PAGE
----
Plans to breathe new life into deprived areas of Limerick will need to avoid the mistakes of previous regeneration attempts, writes Carl O'Brien , Social Affairs Correspondent
Above a shop in one of the sprawling local authority housing estates near Moyross in Limerick city is a faded 1940s plaque which proudly boasts its history as one of the first public housing schemes in the State.
There is no sign of such civic pride today. The local authority housing estates in Moyross and Southill are among the most deprived in the State. Unemployment rates are five times the national average. School drop-out rates are alarmingly high, while drug and alcohol abuse have destroyed large numbers of families.
But the area is most notorious for criminal elements in some parts of the estates, which earned a reputation - however unfairly - as a place synonymous with violence, fear and intimidation.
The ambitious regeneration plans to be published later this month by a recently established Government agency will seek to undo decades of neglect by transforming areas such as Moyross and Southill into desirable areas to live. It is one of the largest urban renewal projects in Europe, involving the demolition of thousands of homes and the construction of two new town centres, while it hopes to attract private investment in housing, hotels and shops.
However, regeneration plans have come and gone before. For example, millions were spent in the early 1990s rebuilding and renaming Glenagross Park, an estate in Moyross, where almost a third of houses were boarded up and there was 80 per cent unemployment.
Today, just over a decade later, many houses there are again boarded up or burned-out.
What makes this latest plan different, say those involved in drafting it, is that it is not just about rebuilding houses. It also involves some bold and controversial proposals aimed at tacking social problems.
Chief among these is that those seeking to get a local authority house should be required to have Garda clearance, or a "certificate of eligibility". This is aimed at stopping criminals buying up property in the area, as has been happening in a number of the estates in recent years.
The report also questions whether it is right for individuals who neglect their children or who are involved in anti-social behaviour to receive welfare benefits.
The proposals are certain to spark a debate over whether the moves go too far, or if they are just dumping social problems on to other areas of the city.
Whatever about how the debate will unfold, the involvement of senior officials from Government departments and local authorities in signing off on the proposals already gives them an authoritative foundation.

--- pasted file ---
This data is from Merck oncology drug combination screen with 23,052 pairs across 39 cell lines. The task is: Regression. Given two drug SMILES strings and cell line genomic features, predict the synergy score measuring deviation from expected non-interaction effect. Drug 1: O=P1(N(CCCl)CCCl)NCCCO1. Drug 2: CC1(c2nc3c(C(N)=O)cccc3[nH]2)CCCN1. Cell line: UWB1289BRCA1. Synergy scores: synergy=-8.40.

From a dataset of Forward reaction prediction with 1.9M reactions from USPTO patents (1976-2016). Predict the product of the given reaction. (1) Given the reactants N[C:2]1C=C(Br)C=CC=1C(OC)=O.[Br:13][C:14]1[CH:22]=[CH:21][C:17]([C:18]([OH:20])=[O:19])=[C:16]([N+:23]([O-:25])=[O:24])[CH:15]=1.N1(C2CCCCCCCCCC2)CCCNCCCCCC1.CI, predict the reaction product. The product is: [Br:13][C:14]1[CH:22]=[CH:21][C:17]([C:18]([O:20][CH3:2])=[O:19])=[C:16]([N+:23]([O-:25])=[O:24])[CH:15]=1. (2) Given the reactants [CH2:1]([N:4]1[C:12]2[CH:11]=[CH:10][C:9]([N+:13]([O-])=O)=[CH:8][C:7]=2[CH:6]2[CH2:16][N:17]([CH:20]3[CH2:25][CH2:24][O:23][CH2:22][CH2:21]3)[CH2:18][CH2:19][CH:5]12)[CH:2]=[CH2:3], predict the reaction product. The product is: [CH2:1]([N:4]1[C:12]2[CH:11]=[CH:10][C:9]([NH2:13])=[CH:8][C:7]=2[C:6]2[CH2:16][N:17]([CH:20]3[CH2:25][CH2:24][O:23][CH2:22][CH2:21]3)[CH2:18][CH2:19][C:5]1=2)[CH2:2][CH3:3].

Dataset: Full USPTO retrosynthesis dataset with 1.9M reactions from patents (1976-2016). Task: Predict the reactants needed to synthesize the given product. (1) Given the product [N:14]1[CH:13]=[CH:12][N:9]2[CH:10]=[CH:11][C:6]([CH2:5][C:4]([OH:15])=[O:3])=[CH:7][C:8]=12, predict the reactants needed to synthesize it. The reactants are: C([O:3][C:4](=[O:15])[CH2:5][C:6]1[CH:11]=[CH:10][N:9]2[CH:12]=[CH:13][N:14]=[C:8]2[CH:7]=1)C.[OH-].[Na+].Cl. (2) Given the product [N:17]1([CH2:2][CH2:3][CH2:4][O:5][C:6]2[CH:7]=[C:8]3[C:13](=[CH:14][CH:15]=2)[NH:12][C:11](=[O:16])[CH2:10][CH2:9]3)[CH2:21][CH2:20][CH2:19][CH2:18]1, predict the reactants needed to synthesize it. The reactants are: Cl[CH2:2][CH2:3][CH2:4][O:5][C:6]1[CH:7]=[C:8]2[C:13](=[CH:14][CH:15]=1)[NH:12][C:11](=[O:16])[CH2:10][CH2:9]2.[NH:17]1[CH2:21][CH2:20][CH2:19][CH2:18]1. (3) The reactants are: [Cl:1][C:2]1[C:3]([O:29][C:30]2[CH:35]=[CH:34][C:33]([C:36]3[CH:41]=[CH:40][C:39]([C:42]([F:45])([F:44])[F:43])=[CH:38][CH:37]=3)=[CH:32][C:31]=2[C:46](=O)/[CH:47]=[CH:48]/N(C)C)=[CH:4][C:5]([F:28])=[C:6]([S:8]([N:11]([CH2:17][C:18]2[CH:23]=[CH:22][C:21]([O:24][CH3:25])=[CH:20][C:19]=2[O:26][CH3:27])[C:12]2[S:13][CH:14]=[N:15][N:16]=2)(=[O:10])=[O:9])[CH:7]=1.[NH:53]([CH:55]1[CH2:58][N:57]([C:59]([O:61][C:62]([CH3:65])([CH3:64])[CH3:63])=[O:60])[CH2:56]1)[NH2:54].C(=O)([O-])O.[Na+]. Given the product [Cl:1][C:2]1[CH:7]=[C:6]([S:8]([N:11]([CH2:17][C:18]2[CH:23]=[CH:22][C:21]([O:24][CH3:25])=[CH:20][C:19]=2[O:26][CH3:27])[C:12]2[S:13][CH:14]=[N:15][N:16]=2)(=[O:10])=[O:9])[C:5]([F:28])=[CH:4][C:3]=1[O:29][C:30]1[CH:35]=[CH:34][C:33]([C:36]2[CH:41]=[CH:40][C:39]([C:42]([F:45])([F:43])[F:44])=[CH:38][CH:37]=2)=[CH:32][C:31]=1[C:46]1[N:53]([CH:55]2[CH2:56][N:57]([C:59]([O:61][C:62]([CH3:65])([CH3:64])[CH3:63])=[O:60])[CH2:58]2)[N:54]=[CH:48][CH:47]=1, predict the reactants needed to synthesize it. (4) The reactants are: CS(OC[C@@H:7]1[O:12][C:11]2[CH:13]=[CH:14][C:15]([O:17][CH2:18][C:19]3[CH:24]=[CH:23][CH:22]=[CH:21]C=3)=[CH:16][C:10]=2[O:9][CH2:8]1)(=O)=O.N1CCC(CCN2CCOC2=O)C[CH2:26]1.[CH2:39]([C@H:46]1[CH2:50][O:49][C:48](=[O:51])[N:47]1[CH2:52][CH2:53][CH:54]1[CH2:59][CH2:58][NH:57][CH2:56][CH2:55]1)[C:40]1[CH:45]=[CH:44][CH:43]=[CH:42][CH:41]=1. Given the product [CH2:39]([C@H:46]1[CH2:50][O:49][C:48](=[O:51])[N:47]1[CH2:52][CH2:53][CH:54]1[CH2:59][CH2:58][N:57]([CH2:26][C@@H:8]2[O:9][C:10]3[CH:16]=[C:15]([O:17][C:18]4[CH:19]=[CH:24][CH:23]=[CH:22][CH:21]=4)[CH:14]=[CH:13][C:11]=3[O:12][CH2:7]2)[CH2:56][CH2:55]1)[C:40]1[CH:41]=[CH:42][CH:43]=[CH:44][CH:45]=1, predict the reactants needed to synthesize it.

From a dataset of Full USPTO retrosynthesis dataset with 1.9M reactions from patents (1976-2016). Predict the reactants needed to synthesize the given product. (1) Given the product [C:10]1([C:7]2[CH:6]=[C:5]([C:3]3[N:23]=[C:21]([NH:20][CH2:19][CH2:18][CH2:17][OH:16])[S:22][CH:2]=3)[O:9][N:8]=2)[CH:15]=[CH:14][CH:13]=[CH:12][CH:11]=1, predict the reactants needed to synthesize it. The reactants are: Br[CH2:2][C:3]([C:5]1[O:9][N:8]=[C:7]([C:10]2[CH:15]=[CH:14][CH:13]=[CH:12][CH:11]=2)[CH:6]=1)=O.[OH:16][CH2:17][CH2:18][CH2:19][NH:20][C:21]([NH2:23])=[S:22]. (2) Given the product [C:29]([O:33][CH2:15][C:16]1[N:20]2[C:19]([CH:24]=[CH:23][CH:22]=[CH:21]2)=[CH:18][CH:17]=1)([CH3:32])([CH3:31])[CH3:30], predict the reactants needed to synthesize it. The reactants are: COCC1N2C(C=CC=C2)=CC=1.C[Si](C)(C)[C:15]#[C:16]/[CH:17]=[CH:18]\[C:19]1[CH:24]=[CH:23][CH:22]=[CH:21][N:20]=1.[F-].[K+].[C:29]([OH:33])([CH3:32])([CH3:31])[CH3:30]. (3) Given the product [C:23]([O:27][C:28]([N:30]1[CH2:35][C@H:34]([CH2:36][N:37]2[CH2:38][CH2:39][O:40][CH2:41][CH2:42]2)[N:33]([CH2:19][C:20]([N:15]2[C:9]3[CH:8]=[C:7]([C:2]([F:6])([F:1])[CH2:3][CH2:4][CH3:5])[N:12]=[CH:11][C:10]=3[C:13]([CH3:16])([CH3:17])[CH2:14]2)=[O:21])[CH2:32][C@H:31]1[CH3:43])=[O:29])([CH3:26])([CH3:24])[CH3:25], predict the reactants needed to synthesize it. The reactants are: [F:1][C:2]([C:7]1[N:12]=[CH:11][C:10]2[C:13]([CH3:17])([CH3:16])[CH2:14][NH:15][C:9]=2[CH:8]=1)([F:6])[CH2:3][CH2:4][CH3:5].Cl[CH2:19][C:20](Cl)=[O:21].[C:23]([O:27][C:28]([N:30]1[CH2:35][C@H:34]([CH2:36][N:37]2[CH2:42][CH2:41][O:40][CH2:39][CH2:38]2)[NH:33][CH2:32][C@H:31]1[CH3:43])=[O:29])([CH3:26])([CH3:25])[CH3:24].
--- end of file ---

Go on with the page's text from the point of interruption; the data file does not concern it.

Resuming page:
For those who are vulnerable and in need of support, such as lone parents, people with disabilities or ex-prisoners, it proposes intensive one-to-one support in areas such as parenting skills, training or education.
Another sign that this regeneration plan may be different from previous ones is the genuine involvement of local people.
Many of the recommendations were suggested or approved by locals as part of a lengthy consultation process over the course of the last year.
The next crucial phase in the regeneration effort will be whether the Government will provide the necessary resources to breathe life into these ambitious plans.
Undoing decades of neglect will take a sustained investment far beyond providing resources for physical infrastructure.
It will involve trying to co-ordinate responses to social and education problems, changing the way State agencies liaise with the local community, and ultimately breaking the cycle of disadvantage.
• Up to 2,500 houses should be demolished and families provided with new houses in the area.
• Only families with "eligibility certificates", or Garda clearance, should be allocated local authority housing
• A new tenant purchase scheme should be introduced to make it more affordable for families to buy their local authority houses.
• Two new town centres in Moyross and Southill, with facilities such as shops and hotels, are urged. Private investment could lead to about 4,000 private homes.
• Two major Garda stations should be built in Moyross and Southill with 100 new gardaí.
• Each area should have a good social mix, with no more than 20 per cent social housing in each area.